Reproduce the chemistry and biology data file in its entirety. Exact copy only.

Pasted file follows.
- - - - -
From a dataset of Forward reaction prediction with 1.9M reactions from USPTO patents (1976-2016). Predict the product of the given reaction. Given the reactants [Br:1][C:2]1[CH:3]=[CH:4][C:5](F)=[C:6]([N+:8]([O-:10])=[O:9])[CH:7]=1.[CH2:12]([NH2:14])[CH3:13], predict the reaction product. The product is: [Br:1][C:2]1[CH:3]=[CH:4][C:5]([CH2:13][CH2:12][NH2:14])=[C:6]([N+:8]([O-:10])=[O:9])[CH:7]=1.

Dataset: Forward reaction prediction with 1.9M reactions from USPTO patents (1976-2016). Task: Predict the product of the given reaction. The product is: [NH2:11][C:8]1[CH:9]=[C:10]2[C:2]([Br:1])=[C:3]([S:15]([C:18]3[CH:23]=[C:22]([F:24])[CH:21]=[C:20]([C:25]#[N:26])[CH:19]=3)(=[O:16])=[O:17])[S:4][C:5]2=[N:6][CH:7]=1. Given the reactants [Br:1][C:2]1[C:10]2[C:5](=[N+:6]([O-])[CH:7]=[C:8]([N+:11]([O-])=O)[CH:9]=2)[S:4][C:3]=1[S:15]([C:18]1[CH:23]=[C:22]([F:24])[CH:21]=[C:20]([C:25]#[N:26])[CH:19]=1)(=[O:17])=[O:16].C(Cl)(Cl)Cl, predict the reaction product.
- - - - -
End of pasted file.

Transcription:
From a dataset of Forward reaction prediction with 1.9M reactions from USPTO patents (1976-2016). Predict the product of the given reaction. Given the reactants [Br:1][C:2]1[CH:3]=[CH:4][C:5](F)=[C:6]([N+:8]([O-:10])=[O:9])[CH:7]=1.[CH2:12]([NH2:14])[CH3:13], predict the reaction product. The product is: [Br:1][C:2]1[CH:3]=[CH:4][C:5]([CH2:13][CH2:12][NH2:14])=[C:6]([N+:8]([O-:10])=[O:9])[CH:7]=1.

Dataset: Forward reaction prediction with 1.9M reactions from USPTO patents (1976-2016). Task: Predict the product of the given reaction. The product is: [NH2:11][C:8]1[CH:9]=[C:10]2[C:2]([Br:1])=[C:3]([S:15]([C:18]3[CH:23]=[C:22]([F:24])[CH:21]=[C:20]([C:25]#[N:26])[CH:19]=3)(=[O:16])=[O:17])[S:4][C:5]2=[N:6][CH:7]=1. Given the reactants [Br:1][C:2]1[C:10]2[C:5](=[N+:6]([O-])[CH:7]=[C:8]([N+:11]([O-])=O)[CH:9]=2)[S:4][C:3]=1[S:15]([C:18]1[CH:23]=[C:22]([F:24])[CH:21]=[C:20]([C:25]#[N:26])[CH:19]=1)(=[O:17])=[O:16].C(Cl)(Cl)Cl, predict the reaction product.